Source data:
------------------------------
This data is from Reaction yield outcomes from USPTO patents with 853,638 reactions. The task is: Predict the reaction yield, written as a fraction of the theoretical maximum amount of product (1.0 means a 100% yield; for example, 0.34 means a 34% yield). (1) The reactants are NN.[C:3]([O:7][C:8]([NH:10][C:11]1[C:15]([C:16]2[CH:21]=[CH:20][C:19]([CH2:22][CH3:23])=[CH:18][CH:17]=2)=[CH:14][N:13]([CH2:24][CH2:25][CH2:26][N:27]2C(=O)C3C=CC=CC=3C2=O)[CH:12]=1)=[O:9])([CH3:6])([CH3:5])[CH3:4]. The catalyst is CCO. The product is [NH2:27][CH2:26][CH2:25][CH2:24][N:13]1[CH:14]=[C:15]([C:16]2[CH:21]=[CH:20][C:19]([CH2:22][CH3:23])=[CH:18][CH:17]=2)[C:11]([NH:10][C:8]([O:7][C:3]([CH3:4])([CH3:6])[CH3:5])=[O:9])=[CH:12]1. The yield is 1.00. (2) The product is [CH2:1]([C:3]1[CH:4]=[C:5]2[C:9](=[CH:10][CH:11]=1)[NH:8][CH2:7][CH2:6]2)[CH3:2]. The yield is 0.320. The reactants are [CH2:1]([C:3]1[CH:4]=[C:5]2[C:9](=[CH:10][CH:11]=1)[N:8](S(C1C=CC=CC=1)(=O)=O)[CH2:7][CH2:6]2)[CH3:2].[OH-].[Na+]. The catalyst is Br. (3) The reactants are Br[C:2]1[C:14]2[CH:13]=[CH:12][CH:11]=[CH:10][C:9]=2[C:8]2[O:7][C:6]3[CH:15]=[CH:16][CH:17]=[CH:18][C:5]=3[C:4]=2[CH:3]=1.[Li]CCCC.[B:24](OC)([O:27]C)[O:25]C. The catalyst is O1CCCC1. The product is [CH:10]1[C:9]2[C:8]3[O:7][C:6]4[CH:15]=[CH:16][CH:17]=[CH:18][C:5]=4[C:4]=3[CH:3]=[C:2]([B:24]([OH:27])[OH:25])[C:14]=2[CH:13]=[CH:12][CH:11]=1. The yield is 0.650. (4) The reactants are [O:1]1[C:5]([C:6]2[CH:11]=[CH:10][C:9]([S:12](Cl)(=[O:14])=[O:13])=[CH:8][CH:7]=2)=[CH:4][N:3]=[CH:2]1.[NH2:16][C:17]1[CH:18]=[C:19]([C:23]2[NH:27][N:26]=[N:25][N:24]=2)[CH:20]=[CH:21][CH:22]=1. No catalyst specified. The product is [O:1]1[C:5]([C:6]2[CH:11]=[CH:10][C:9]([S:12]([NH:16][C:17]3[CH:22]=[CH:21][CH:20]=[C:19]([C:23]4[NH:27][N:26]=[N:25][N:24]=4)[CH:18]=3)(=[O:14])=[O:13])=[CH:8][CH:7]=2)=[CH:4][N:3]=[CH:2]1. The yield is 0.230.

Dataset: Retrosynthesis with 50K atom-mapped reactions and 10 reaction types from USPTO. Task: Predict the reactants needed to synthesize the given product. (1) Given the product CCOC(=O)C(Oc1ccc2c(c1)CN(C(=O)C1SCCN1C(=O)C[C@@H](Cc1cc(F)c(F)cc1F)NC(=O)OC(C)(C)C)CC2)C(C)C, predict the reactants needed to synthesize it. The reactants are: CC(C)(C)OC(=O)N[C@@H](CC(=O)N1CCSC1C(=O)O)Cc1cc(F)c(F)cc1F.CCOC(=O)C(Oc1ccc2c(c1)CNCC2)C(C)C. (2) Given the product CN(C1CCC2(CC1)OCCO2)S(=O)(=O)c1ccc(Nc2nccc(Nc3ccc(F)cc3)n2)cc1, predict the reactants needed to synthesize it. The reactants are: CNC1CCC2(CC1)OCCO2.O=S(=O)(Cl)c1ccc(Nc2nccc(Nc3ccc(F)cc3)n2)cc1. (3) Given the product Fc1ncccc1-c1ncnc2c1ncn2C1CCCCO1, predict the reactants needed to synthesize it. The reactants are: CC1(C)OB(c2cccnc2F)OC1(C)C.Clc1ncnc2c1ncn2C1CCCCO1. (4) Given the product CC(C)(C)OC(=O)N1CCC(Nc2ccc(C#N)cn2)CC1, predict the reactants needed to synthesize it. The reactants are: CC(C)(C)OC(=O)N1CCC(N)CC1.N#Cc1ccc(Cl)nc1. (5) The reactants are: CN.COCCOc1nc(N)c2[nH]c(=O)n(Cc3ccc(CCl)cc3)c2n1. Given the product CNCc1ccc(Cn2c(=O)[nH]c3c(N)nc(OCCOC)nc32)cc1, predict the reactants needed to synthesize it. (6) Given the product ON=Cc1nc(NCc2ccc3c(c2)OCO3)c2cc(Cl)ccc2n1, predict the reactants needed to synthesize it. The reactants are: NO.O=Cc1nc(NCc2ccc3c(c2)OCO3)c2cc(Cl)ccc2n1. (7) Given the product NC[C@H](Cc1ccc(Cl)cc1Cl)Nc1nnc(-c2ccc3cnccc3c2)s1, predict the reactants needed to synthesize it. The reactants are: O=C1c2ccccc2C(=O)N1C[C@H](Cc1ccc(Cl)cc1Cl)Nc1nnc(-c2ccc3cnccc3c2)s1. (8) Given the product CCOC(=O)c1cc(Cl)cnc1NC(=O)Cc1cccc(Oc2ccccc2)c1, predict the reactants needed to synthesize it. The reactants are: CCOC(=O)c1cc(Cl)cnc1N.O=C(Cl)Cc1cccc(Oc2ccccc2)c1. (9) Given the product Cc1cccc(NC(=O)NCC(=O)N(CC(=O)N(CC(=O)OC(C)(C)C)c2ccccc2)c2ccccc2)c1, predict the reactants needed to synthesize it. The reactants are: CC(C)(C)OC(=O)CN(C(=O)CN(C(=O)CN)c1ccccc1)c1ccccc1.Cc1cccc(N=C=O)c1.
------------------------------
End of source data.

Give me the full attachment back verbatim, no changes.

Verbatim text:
This data is from Reaction yield outcomes from USPTO patents with 853,638 reactions. The task is: Predict the reaction yield, written as a fraction of the theoretical maximum amount of product (1.0 means a 100% yield; for example, 0.34 means a 34% yield). (1) The reactants are NN.[C:3]([O:7][C:8]([NH:10][C:11]1[C:15]([C:16]2[CH:21]=[CH:20][C:19]([CH2:22][CH3:23])=[CH:18][CH:17]=2)=[CH:14][N:13]([CH2:24][CH2:25][CH2:26][N:27]2C(=O)C3C=CC=CC=3C2=O)[CH:12]=1)=[O:9])([CH3:6])([CH3:5])[CH3:4]. The catalyst is CCO. The product is [NH2:27][CH2:26][CH2:25][CH2:24][N:13]1[CH:14]=[C:15]([C:16]2[CH:21]=[CH:20][C:19]([CH2:22][CH3:23])=[CH:18][CH:17]=2)[C:11]([NH:10][C:8]([O:7][C:3]([CH3:4])([CH3:6])[CH3:5])=[O:9])=[CH:12]1. The yield is 1.00. (2) The product is [CH2:1]([C:3]1[CH:4]=[C:5]2[C:9](=[CH:10][CH:11]=1)[NH:8][CH2:7][CH2:6]2)[CH3:2]. The yield is 0.320. The reactants are [CH2:1]([C:3]1[CH:4]=[C:5]2[C:9](=[CH:10][CH:11]=1)[N:8](S(C1C=CC=CC=1)(=O)=O)[CH2:7][CH2:6]2)[CH3:2].[OH-].[Na+]. The catalyst is Br. (3) The reactants are Br[C:2]1[C:14]2[CH:13]=[CH:12][CH:11]=[CH:10][C:9]=2[C:8]2[O:7][C:6]3[CH:15]=[CH:16][CH:17]=[CH:18][C:5]=3[C:4]=2[CH:3]=1.[Li]CCCC.[B:24](OC)([O:27]C)[O:25]C. The catalyst is O1CCCC1. The product is [CH:10]1[C:9]2[C:8]3[O:7][C:6]4[CH:15]=[CH:16][CH:17]=[CH:18][C:5]=4[C:4]=3[CH:3]=[C:2]([B:24]([OH:27])[OH:25])[C:14]=2[CH:13]=[CH:12][CH:11]=1. The yield is 0.650. (4) The reactants are [O:1]1[C:5]([C:6]2[CH:11]=[CH:10][C:9]([S:12](Cl)(=[O:14])=[O:13])=[CH:8][CH:7]=2)=[CH:4][N:3]=[CH:2]1.[NH2:16][C:17]1[CH:18]=[C:19]([C:23]2[NH:27][N:26]=[N:25][N:24]=2)[CH:20]=[CH:21][CH:22]=1. No catalyst specified. The product is [O:1]1[C:5]([C:6]2[CH:11]=[CH:10][C:9]([S:12]([NH:16][C:17]3[CH:22]=[CH:21][CH:20]=[C:19]([C:23]4[NH:27][N:26]=[N:25][N:24]=4)[CH:18]=3)(=[O:14])=[O:13])=[CH:8][CH:7]=2)=[CH:4][N:3]=[CH:2]1. The yield is 0.230.

Dataset: Retrosynthesis with 50K atom-mapped reactions and 10 reaction types from USPTO. Task: Predict the reactants needed to synthesize the given product. (1) Given the product CCOC(=O)C(Oc1ccc2c(c1)CN(C(=O)C1SCCN1C(=O)C[C@@H](Cc1cc(F)c(F)cc1F)NC(=O)OC(C)(C)C)CC2)C(C)C, predict the reactants needed to synthesize it. The reactants are: CC(C)(C)OC(=O)N[C@@H](CC(=O)N1CCSC1C(=O)O)Cc1cc(F)c(F)cc1F.CCOC(=O)C(Oc1ccc2c(c1)CNCC2)C(C)C. (2) Given the product CN(C1CCC2(CC1)OCCO2)S(=O)(=O)c1ccc(Nc2nccc(Nc3ccc(F)cc3)n2)cc1, predict the reactants needed to synthesize it. The reactants are: CNC1CCC2(CC1)OCCO2.O=S(=O)(Cl)c1ccc(Nc2nccc(Nc3ccc(F)cc3)n2)cc1. (3) Given the product Fc1ncccc1-c1ncnc2c1ncn2C1CCCCO1, predict the reactants needed to synthesize it. The reactants are: CC1(C)OB(c2cccnc2F)OC1(C)C.Clc1ncnc2c1ncn2C1CCCCO1. (4) Given the product CC(C)(C)OC(=O)N1CCC(Nc2ccc(C#N)cn2)CC1, predict the reactants needed to synthesize it. The reactants are: CC(C)(C)OC(=O)N1CCC(N)CC1.N#Cc1ccc(Cl)nc1. (5) The reactants are: CN.COCCOc1nc(N)c2[nH]c(=O)n(Cc3ccc(CCl)cc3)c2n1. Given the product CNCc1ccc(Cn2c(=O)[nH]c3c(N)nc(OCCOC)nc32)cc1, predict the reactants needed to synthesize it. (6) Given the product ON=Cc1nc(NCc2ccc3c(c2)OCO3)c2cc(Cl)ccc2n1, predict the reactants needed to synthesize it. The reactants are: NO.O=Cc1nc(NCc2ccc3c(c2)OCO3)c2cc(Cl)ccc2n1. (7) Given the product NC[C@H](Cc1ccc(Cl)cc1Cl)Nc1nnc(-c2ccc3cnccc3c2)s1, predict the reactants needed to synthesize it. The reactants are: O=C1c2ccccc2C(=O)N1C[C@H](Cc1ccc(Cl)cc1Cl)Nc1nnc(-c2ccc3cnccc3c2)s1. (8) Given the product CCOC(=O)c1cc(Cl)cnc1NC(=O)Cc1cccc(Oc2ccccc2)c1, predict the reactants needed to synthesize it. The reactants are: CCOC(=O)c1cc(Cl)cnc1N.O=C(Cl)Cc1cccc(Oc2ccccc2)c1. (9) Given the product Cc1cccc(NC(=O)NCC(=O)N(CC(=O)N(CC(=O)OC(C)(C)C)c2ccccc2)c2ccccc2)c1, predict the reactants needed to synthesize it. The reactants are: CC(C)(C)OC(=O)CN(C(=O)CN(C(=O)CN)c1ccccc1)c1ccccc1.Cc1cccc(N=C=O)c1.